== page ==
'What are we supposed to do?' Confusion over defence rights in rural Sask.
Gerald Stanley's acquittal in death of Colten Boushie looms over RCMP consultations on rural crime
In the quaint village of Perdue in central Saskatchewan, frustration over break-ins, thefts and property owners having to chase trespassers off their land is growing.
"We're in the middle of nowhere and we're stuck," grain farmer Greg Pavloff said.
"Cops may be two or three hours away. What are we supposed to do?"
The question of how far people can go to defend themselves and their property is dominating public discussion, while Indigenous leaders worry about racism and call for more police resources.
The RCMP held a town hall to hear concerns on Thursday evening in the community — about 60 kilometres west of Saskatoon — which is close to where Colten Boushie was shot and killed in August 2016 on Gerald Stanley's farm.
Stanley, who had been charged with second-degree murder, was found not guilty by a jury last month in the death of the 22-year-old Cree man.
'I'd be in the same case as Gerald Stanley'
The polarizing acquittal had nothing to do with Thursday's meeting, according to RCMP Sgt. Colin Sawrenko.
Instead, it was one of dozens of consultations that the Mounties are holding in Saskatchewan to address rural crime, including one that was held earlier in Biggar.
Pavloff said he vows to do whatever it takes to defend himself, but worries that could land him in legal trouble.
"If they were coming in here to hurt my family or do anything, I'd be in the same case as Gerald Stanley," Pavloff said.
"Sorry to say, but that's where I stand."
'Reasonable' hard to define: RCMP
Self-defence and defence of property can be justified based on the particular circumstances of a situation, according to Sawrenko.
The Criminal Code states it comes down to what's reasonable — a word that isn't easy to define.
"I can't provide an answer to what's reasonable," Sawrenko said.
"What's reasonable to me isn't reasonable to someone else."
Debate about how far rural landowners can go in defending their property has also flared up recently in Alberta, where a property owner is facing charges after an alleged thief was shot last month near Okotoks, just south of Calgary.
Sawrenko urged the crowd not to take matters into their own hands, and said clarity in the law will have to come from elected officials.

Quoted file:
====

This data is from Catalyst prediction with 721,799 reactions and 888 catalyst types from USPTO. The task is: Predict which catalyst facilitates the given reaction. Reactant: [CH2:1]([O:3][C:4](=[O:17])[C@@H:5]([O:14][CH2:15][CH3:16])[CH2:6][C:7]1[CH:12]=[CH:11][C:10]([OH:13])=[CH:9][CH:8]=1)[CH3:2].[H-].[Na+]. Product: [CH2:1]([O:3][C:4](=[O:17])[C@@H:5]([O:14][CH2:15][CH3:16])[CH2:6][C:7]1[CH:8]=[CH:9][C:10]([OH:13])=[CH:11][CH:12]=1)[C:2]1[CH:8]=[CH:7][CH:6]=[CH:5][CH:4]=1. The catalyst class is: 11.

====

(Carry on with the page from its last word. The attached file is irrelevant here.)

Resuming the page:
But that message wasn't comforting to Pavloff, who said he had $25,000 worth of belongings stolen from his house last year in broad daylight while he was out at a ball game.
"You are violated," said Pavloff. "It wasn't even fun to even walk in the house anymore."
Although he didn't argue self-defence, Stanley testified that he drew his gun when Boushie and his friends drove onto his rural property to fire warning shots because he thought they were stealing.
The incident was a wake-up call for many in the area.
"It's sort of that 911 effect," Perdue deputy mayor Terry Fyson said. "Everyone's got a little more fear."
Even though people in the community of 334 say fear over rural crime is rising, statistics suggest the Mounties are making improvements.
Property crime in Saskatchewan RCMP districts decreased in 2017 by five per cent compared to 2016, according to the force.
Break-ins are also down by 13 per cent, and thefts declined by two per cent over the same period of time, RCMP say.
'Please report' crime, RCMP say
Grain farmer Daryl Moody has had his truck stolen and yard ransacked.
He said people like him aren't calling for help due to slow response times.
"It's a real challenge for policing," Moody said. "I don't think they have the resources to effectively police the country."
The RCMP Biggar detachment that serves Perdue is losing one of its five officers this year, according to Sawrenko.
He said the force can't get more staff if crime continues to be underreported.
"I can't allocate resources to a situation I don't know exists," Sawrenko said.
"Please report. If we don't report crime, we don't know it's happening."
Indigenous leaders look for 'common ground'
If emergency response times are a concern in rural Saskatchewan, they're even worse on reserves, according to Muscowpetung First Nation rancher Kamao Cappo.
"These farmers in these rural areas are a lot more protected," Cappo said.
"And we ain't grabbing guns and shooting people."
Cappo said he has had break-ins on his property, but has never turned to violence.
"The issue is racism, and the issue is people are uneducated," he said.
Indigenous leaders are trying to work with rural communities to lobby for improved policing.
"We have to find common ground," Federation of Sovereign Indigenous Nations Vice-Chief Kim Jonathan said.
"There ought to be proper resources put toward safety in this land."
'Awful lot of work to do': PM
Prime Minister Justin Trudeau acknowledged during a visit to Regina on Friday that solving the issue of rural crime won't be easy.
"There is an awful lot of work to do," he said.
"We know there are things we need to address in the justice system to make Canadians feel safe."
Many people in Perdue said nothing will change until they see more police on their rural roads.
"I appreciate everybody's frustration," Sawrenko said.
"The police are frustrated as well."